• Tashi Terry said, “Welcome to Belle Terry Lane,” not “Welcome to Belle Terry Farm.” The property is named Terry Farm.
  • Aubrey Terry did not buy 170 acres with his siblings in 1963; his parents bought the 150-acre property in 1961.
  • The eldest Terry brother died in 2011, not 2015.

  • Ownership of Freeman’s property was not transferred to heirs when Rebecca died. In fact, he used a trust before he died to divide his property among his heirs.

In other words, about half of the 15 bullet points involved simple fact-checking issues I would expect a student in a basic reporting class to be able to manage. Tom Jones at Poynter also noted the sloppy journalism, but said he thought the Post should get kudos for going to such great lengths to correct the record.

I would agree to a point, in that fixing mistakes is always a good idea. That said, not making so many mistakes would have been a better way to go with this. Wilson wasn’t a veteran staff member who got a pass on stringent editing because she was a known commodity. I would imagine that editors would drill down more deeply in a freelance piece to make sure it met the standards of the publication.

Also, Executive Editor Marty Baron’s pretty bland and opaque statement on the issue didn’t shed a lot of light on the issue:

“We are embarrassed by the widespread errors in this freelance article. We have published a detailed correction of each error and updated the story based on re-reporting by Post staff.”

(And for a last piece of perspective, everything you read right to this point totals 579 words, the exact same length as the correction.)

The goal with this blog isn’t to beat up on people, but rather to help you learn from the mistakes of others. With that in mind, consider these thoughts:

  • Fred Vultee’s Theory on Drowning: Professor Fred Vultee of Wayne State University is an editing expert and a veteran journalist of the days in which smoking in the newsroom was common. We worked together at the Columbia Missourian back in the early 2000s, where he was fond of telling me (and anyone smart enough to listen) that, “You can drown just as easily in two inches of water as you can in the Pacific Ocean.” His point was to treat small bits of copy (briefs, captions etc.) with the same care as the magnum opus stories that went on for scads of inches and wove together complex story lines.
    I liked to expand this to include the idea that it’s rarely the complex and nuanced issues of a painstakingly detailed story that lead to corrections, but rather the simple, stupid stuff you should have check on in the first place. This story exemplifies that with the mistakes on name spellings, dates and numbers.


  • Assume everything you wrote is wrong. Go prove yourself to be right: We talked about this one before, but it bears repeating. Fact checking is a vital aspect of what you do as a reporter. Sure, we could leave that to the editors, but with newsroom cuts and overworked staff, editors aren’t the safety net they used to be. (Case in point, this piece apparently went through the Post’s rigorous editing process and still ended up with more than a dozen points that needed correcting after the fact.)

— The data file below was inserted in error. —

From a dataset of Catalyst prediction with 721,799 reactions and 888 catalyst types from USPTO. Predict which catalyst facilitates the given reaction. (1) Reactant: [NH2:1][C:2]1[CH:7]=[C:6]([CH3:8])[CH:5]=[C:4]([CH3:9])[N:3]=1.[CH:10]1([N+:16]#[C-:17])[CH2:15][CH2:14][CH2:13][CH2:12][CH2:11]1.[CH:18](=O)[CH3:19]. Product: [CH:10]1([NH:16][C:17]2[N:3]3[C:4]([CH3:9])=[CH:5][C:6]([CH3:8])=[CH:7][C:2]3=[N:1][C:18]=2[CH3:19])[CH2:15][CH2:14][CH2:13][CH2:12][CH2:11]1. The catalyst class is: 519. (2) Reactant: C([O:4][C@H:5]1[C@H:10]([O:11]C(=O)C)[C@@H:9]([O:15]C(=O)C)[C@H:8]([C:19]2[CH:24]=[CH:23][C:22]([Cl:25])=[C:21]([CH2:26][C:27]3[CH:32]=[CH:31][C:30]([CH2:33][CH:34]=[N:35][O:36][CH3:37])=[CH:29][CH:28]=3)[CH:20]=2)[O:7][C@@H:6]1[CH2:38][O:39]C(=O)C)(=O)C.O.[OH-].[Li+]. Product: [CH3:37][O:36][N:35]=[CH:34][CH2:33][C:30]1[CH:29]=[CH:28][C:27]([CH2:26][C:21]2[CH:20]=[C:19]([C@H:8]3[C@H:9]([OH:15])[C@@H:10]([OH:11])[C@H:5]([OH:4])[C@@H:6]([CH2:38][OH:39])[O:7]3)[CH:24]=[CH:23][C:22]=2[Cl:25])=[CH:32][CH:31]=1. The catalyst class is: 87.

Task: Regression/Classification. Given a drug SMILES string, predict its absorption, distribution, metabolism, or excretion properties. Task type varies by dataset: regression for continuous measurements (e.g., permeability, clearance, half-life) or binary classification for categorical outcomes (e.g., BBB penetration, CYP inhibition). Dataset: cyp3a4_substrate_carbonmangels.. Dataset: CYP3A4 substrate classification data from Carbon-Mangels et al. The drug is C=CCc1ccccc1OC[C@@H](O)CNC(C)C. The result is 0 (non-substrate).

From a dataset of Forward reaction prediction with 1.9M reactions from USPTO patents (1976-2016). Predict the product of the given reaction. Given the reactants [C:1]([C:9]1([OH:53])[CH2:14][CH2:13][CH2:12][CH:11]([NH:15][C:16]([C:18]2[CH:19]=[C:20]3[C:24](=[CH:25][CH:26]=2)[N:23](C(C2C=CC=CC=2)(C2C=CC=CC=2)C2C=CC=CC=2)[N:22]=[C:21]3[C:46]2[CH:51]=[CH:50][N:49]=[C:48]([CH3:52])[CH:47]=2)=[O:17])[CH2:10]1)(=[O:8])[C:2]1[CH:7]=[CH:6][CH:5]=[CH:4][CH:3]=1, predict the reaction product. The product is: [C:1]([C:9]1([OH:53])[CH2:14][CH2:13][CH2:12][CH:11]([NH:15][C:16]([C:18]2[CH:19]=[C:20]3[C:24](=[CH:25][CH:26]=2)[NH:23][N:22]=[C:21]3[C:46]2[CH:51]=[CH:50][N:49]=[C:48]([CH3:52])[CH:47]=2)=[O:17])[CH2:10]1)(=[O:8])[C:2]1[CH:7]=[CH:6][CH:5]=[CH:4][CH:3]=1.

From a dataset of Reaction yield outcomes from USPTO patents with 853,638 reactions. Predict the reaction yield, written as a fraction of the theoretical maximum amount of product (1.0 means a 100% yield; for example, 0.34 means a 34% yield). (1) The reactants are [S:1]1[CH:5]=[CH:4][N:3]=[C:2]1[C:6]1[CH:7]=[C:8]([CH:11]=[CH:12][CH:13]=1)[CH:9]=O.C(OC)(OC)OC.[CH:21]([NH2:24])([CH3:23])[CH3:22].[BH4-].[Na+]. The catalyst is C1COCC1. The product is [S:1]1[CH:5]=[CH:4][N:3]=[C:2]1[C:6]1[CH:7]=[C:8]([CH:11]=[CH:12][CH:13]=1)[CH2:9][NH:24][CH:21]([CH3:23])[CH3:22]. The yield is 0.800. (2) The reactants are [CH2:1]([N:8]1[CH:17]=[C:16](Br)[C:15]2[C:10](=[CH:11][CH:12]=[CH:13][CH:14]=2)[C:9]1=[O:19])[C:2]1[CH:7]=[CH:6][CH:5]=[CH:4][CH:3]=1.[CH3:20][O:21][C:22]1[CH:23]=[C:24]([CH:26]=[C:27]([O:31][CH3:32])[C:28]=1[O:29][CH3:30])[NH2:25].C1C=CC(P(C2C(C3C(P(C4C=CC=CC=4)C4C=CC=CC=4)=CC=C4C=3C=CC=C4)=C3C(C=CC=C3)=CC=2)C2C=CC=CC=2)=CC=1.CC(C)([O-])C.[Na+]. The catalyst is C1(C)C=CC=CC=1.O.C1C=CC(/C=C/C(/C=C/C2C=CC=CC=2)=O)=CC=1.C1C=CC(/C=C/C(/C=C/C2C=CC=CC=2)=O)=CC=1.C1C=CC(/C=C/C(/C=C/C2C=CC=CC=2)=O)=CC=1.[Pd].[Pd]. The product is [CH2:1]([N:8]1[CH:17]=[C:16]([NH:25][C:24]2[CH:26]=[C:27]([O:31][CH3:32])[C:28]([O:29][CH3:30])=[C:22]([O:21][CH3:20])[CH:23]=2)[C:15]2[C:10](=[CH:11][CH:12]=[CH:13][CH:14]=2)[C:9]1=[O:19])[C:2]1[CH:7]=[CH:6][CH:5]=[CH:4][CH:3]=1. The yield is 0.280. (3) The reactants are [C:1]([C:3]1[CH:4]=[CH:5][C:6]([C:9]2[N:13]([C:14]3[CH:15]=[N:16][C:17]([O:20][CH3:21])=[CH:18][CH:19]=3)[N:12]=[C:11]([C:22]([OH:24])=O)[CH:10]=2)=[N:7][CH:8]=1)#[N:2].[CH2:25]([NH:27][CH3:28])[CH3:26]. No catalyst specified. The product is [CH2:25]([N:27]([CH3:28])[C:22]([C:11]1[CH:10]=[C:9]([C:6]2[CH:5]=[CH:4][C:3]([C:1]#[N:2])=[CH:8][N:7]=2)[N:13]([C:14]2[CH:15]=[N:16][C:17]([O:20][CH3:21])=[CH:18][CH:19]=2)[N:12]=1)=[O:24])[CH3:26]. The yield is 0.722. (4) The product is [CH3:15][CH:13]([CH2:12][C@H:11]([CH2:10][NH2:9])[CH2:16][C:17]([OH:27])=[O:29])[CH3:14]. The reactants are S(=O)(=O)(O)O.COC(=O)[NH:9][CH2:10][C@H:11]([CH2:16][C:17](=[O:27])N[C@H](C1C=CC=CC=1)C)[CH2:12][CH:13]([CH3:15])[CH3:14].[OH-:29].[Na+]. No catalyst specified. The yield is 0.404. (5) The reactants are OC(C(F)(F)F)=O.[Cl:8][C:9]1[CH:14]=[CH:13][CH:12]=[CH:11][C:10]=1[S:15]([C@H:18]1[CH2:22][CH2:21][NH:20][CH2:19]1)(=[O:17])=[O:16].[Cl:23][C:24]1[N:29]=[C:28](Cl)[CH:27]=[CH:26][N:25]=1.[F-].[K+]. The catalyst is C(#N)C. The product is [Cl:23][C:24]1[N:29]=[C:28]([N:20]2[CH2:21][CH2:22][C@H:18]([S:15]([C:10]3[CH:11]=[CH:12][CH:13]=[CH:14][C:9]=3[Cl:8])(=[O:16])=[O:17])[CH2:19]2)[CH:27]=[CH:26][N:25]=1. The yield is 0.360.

Write based on your notes, your recall and your research, but then edit the hell out of your work with the eye of a skeptic. Assume every fact is wrong until you can prove it right. (A former student of mine once interned at a place that required reporters to circle every verifiable fact and print out a piece of solid source copy to demonstrate its veracity.) If you read better on screen, edit it there. If you catch more stuff on a printed page, kill a tree or two if necessary. Whatever helps you examine your work clearly and with an eye toward detail, do it. You want to be able to point out to an editor exactly how you know you are right.


  • Get back up and try again: If you enter this business thinking you’ll never screw up, you have some wishful thinking happening in your head. A year or so back, I asked people in the hivemind about things they fouled up as journalists. These venerable writers, reporters, photographers and even professors noted a wide array of, “Oh crap…” moments that had each of us thinking, “There but by the grace of God go I…”People who were following the Post’s correction with the glee of an arsonist watching a four-alarm fire got their shots in on the writer for her work, with one noting:“At this rate, it is a wonder the author even got her name right. Speaking of which, the author of this hot mess is one Korsha Wilson… By the looks of what happened to Wilson’s Washington Post article, she should probably stick to writing about food.”

    Not to be rude here, but what a dick. Nothing says, “I’m a professional journalist” like kicking people when they’re down. And I’d bet a dollar to a dime that the writer of that insightful commentary likely has a correction or two in his writing history.